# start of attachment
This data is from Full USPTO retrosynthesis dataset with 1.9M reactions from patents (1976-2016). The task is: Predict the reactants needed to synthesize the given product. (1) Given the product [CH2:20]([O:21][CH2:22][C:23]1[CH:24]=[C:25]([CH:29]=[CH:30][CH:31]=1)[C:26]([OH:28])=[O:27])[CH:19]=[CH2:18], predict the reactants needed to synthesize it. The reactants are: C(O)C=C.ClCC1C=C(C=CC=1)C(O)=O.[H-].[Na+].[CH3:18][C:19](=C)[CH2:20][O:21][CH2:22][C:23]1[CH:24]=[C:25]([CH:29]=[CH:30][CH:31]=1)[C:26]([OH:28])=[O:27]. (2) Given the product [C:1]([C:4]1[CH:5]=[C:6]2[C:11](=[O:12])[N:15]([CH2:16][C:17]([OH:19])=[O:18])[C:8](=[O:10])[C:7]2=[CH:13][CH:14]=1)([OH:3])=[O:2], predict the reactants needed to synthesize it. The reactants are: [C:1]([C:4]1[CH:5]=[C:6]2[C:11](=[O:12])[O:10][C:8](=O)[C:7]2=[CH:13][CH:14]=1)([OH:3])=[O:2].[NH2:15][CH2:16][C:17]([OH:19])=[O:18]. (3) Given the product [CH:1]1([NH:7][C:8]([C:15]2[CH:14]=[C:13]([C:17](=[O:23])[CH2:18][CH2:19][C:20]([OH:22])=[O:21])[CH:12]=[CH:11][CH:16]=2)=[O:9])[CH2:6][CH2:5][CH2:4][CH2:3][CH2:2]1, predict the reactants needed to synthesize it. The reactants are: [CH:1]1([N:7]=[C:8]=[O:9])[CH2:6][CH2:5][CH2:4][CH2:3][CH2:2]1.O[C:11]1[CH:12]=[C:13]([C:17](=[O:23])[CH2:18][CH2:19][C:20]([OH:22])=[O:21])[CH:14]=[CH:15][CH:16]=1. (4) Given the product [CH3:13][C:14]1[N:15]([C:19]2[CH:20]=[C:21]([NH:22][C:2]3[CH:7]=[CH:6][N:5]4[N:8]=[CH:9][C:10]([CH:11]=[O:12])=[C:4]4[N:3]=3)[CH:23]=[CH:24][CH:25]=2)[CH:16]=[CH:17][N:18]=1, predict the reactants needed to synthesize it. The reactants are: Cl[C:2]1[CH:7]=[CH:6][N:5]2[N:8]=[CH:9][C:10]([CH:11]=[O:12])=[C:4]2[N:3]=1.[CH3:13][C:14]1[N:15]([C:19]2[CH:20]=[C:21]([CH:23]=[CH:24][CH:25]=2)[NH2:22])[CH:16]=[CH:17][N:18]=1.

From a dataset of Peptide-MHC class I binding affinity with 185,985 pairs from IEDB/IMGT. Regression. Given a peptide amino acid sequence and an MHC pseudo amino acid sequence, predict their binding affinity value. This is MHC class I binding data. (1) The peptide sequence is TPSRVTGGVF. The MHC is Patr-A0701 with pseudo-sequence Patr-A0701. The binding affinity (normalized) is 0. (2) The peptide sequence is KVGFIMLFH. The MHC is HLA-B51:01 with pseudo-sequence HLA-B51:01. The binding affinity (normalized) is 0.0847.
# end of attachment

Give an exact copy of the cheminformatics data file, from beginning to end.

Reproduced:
This data is from Full USPTO retrosynthesis dataset with 1.9M reactions from patents (1976-2016). The task is: Predict the reactants needed to synthesize the given product. (1) Given the product [CH2:20]([O:21][CH2:22][C:23]1[CH:24]=[C:25]([CH:29]=[CH:30][CH:31]=1)[C:26]([OH:28])=[O:27])[CH:19]=[CH2:18], predict the reactants needed to synthesize it. The reactants are: C(O)C=C.ClCC1C=C(C=CC=1)C(O)=O.[H-].[Na+].[CH3:18][C:19](=C)[CH2:20][O:21][CH2:22][C:23]1[CH:24]=[C:25]([CH:29]=[CH:30][CH:31]=1)[C:26]([OH:28])=[O:27]. (2) Given the product [C:1]([C:4]1[CH:5]=[C:6]2[C:11](=[O:12])[N:15]([CH2:16][C:17]([OH:19])=[O:18])[C:8](=[O:10])[C:7]2=[CH:13][CH:14]=1)([OH:3])=[O:2], predict the reactants needed to synthesize it. The reactants are: [C:1]([C:4]1[CH:5]=[C:6]2[C:11](=[O:12])[O:10][C:8](=O)[C:7]2=[CH:13][CH:14]=1)([OH:3])=[O:2].[NH2:15][CH2:16][C:17]([OH:19])=[O:18]. (3) Given the product [CH:1]1([NH:7][C:8]([C:15]2[CH:14]=[C:13]([C:17](=[O:23])[CH2:18][CH2:19][C:20]([OH:22])=[O:21])[CH:12]=[CH:11][CH:16]=2)=[O:9])[CH2:6][CH2:5][CH2:4][CH2:3][CH2:2]1, predict the reactants needed to synthesize it. The reactants are: [CH:1]1([N:7]=[C:8]=[O:9])[CH2:6][CH2:5][CH2:4][CH2:3][CH2:2]1.O[C:11]1[CH:12]=[C:13]([C:17](=[O:23])[CH2:18][CH2:19][C:20]([OH:22])=[O:21])[CH:14]=[CH:15][CH:16]=1. (4) Given the product [CH3:13][C:14]1[N:15]([C:19]2[CH:20]=[C:21]([NH:22][C:2]3[CH:7]=[CH:6][N:5]4[N:8]=[CH:9][C:10]([CH:11]=[O:12])=[C:4]4[N:3]=3)[CH:23]=[CH:24][CH:25]=2)[CH:16]=[CH:17][N:18]=1, predict the reactants needed to synthesize it. The reactants are: Cl[C:2]1[CH:7]=[CH:6][N:5]2[N:8]=[CH:9][C:10]([CH:11]=[O:12])=[C:4]2[N:3]=1.[CH3:13][C:14]1[N:15]([C:19]2[CH:20]=[C:21]([CH:23]=[CH:24][CH:25]=2)[NH2:22])[CH:16]=[CH:17][N:18]=1.

From a dataset of Peptide-MHC class I binding affinity with 185,985 pairs from IEDB/IMGT. Regression. Given a peptide amino acid sequence and an MHC pseudo amino acid sequence, predict their binding affinity value. This is MHC class I binding data. (1) The peptide sequence is TPSRVTGGVF. The MHC is Patr-A0701 with pseudo-sequence Patr-A0701. The binding affinity (normalized) is 0. (2) The peptide sequence is KVGFIMLFH. The MHC is HLA-B51:01 with pseudo-sequence HLA-B51:01. The binding affinity (normalized) is 0.0847.